“Alice O’Leary chose us to carry on the education portion of his work,” said Hollandsworth. “Studies done on her husband by Howard University and UCLA showed very clearly right out of the gate that when using medical marijuana throughout the day eye pressures stay lower and they stay stable. Of course, if you lose that access, the eye pressure will jump.”
Elvy Musikka was helped by Randall, and she is one of four remaining patients in the federal government’s IND program. Each month since 1988 she has received a can of 300 rolled cannabis cigarettes, eight ounces. Born with congenital cataracts, she developed glaucoma in both eyes. Prior to trying cannabis, surgery caused the loss of sight in her right eye.
“The 280 little laser cuts were more than my small eye could handle and so I hemorrhaged shortly thereafter and I lost the right eye completely,” she said.
It was not until the surgeries left her blind in one eye that she tried cannabis. Since that time, Musikka has devoted much of her life to letting people know how cannabis has helped her sight where conventional procedures failed.
“Marijuana was able to do it, to lower the pressure, from the very beginning!,” she said. “Cannabis is certainly responsible for maintaining the sight that I have left.”
Musikka reported early on that she and her doctor found that cannabis-infused edibles helped to lower her IOP. Hollandsworth does not get the same benefit with edibles.
“Everybody’s biochemistry is different but the edibles haven’t really worked for me,” she said. “What I have found though is that coconut oil gel caps come in very, very handy. If I take those regularly throughout the day, I find that I don’t have to smoke as much.”
Hollandsworth finds Indica strains to be preferable to Sativa strains for her condition. “I have found that the Indica strains relieve my pressure,” she said. “Most of the other glaucoma patients I know feel the same way. A good hybrid will also work well as long as it’s Indica-dominant. I know for me that on really bad days White Fire OG is a great help.”
Jim Greig is an Oregon patient who has an advanced case of Ankylosing Spondylitis (AS), a rheumatic disease that affects the entire body. After being diagnosed with the condition at age 38 in the 1980s, he was in a wheelchair within six months. He is bedridden most of the time, and has found great pain relief and muscle spasm relief with cannabis, which allows him to take fewer opiates.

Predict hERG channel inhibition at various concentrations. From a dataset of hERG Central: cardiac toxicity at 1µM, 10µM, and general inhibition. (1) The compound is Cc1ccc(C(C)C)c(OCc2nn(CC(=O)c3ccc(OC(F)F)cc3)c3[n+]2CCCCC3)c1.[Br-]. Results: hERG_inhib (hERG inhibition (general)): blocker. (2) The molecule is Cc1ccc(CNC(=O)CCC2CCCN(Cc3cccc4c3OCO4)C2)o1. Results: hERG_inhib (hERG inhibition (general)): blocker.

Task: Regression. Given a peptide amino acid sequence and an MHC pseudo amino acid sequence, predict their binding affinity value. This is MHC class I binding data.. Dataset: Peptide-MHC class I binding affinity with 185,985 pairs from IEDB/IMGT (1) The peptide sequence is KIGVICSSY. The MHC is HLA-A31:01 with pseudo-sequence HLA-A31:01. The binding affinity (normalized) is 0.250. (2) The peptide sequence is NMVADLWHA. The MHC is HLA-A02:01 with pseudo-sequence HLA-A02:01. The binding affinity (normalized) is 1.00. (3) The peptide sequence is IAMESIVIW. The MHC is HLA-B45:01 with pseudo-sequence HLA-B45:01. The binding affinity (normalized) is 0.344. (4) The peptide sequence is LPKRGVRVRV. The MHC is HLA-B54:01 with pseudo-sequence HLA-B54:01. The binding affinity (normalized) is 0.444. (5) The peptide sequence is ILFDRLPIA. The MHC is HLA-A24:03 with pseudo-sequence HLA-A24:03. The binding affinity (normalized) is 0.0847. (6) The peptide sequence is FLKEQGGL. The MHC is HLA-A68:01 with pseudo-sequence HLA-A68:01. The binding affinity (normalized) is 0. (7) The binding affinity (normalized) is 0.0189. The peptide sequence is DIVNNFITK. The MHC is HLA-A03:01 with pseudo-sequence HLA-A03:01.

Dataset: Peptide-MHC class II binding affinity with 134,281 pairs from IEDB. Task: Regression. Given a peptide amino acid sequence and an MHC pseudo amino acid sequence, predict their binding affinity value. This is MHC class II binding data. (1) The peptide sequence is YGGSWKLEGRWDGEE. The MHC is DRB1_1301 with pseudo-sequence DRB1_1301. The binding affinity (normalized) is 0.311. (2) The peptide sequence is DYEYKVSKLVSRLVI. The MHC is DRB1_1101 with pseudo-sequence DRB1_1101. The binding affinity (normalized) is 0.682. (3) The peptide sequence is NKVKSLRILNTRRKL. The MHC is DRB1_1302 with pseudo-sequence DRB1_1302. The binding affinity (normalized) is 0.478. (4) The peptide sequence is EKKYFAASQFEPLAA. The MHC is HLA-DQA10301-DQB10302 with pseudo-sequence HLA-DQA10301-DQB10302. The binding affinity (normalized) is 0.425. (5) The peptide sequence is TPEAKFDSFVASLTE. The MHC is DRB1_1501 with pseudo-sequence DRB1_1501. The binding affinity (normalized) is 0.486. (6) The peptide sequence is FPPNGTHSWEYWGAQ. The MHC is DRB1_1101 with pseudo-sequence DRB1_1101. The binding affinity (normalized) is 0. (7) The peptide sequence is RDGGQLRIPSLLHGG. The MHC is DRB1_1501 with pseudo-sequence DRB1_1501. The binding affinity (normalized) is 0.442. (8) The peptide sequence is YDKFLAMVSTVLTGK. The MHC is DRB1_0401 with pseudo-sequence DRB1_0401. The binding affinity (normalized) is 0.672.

Greig’s eyes were not spared, as a related arthritic condition, iritis or uveitis, dramatically impaired his sight not long after his AS was discovered. Described as a failure of the ocular immune system, iritis is arthritis of the eye that causes his eye pressure to spike, which can lead to blindness.
“When my eye pressure got high, I’d get a shot of cortisone in the eyeball,” he said. “That’s always fun. And then they’d take a laser beam, and shoot laser holes in there so that the excess fluid would have some place to drain off.”
Like Musikka, Greig lost sight in one eye before he found cannabis. Since beginning natural therapy, the pressure in his remaining eye has been under control. These days, he is trying CBD-rich cannabis strains, and feels that they might be extremely beneficial in treating his issues.
“It may be a coincidence, but I recently received a couple of ounces of a high-CBD strain named Sour Tsunami,” he said. “I have been using a little every day. I went to an optometrist for new glasses two weeks ago and my eye pressure was lower than it has been in decades.”